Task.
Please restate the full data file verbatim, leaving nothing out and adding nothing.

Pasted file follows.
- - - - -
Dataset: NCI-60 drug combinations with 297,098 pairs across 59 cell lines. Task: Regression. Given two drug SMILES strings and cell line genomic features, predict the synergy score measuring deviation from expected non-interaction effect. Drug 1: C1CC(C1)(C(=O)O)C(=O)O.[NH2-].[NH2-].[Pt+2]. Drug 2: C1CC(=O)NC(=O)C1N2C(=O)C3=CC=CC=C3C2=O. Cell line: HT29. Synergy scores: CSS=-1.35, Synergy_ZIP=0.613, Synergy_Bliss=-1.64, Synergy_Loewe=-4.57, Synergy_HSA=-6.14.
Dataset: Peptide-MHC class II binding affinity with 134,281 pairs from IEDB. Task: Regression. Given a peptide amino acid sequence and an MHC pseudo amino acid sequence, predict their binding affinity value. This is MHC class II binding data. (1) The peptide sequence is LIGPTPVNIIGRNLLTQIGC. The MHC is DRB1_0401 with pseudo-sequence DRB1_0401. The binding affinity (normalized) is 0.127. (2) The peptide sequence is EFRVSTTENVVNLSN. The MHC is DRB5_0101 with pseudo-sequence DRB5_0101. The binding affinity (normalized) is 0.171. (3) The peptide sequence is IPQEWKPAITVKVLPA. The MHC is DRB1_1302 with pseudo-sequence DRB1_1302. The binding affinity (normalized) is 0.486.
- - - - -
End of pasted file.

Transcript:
Dataset: NCI-60 drug combinations with 297,098 pairs across 59 cell lines. Task: Regression. Given two drug SMILES strings and cell line genomic features, predict the synergy score measuring deviation from expected non-interaction effect. Drug 1: C1CC(C1)(C(=O)O)C(=O)O.[NH2-].[NH2-].[Pt+2]. Drug 2: C1CC(=O)NC(=O)C1N2C(=O)C3=CC=CC=C3C2=O. Cell line: HT29. Synergy scores: CSS=-1.35, Synergy_ZIP=0.613, Synergy_Bliss=-1.64, Synergy_Loewe=-4.57, Synergy_HSA=-6.14.
Dataset: Peptide-MHC class II binding affinity with 134,281 pairs from IEDB. Task: Regression. Given a peptide amino acid sequence and an MHC pseudo amino acid sequence, predict their binding affinity value. This is MHC class II binding data. (1) The peptide sequence is LIGPTPVNIIGRNLLTQIGC. The MHC is DRB1_0401 with pseudo-sequence DRB1_0401. The binding affinity (normalized) is 0.127. (2) The peptide sequence is EFRVSTTENVVNLSN. The MHC is DRB5_0101 with pseudo-sequence DRB5_0101. The binding affinity (normalized) is 0.171. (3) The peptide sequence is IPQEWKPAITVKVLPA. The MHC is DRB1_1302 with pseudo-sequence DRB1_1302. The binding affinity (normalized) is 0.486.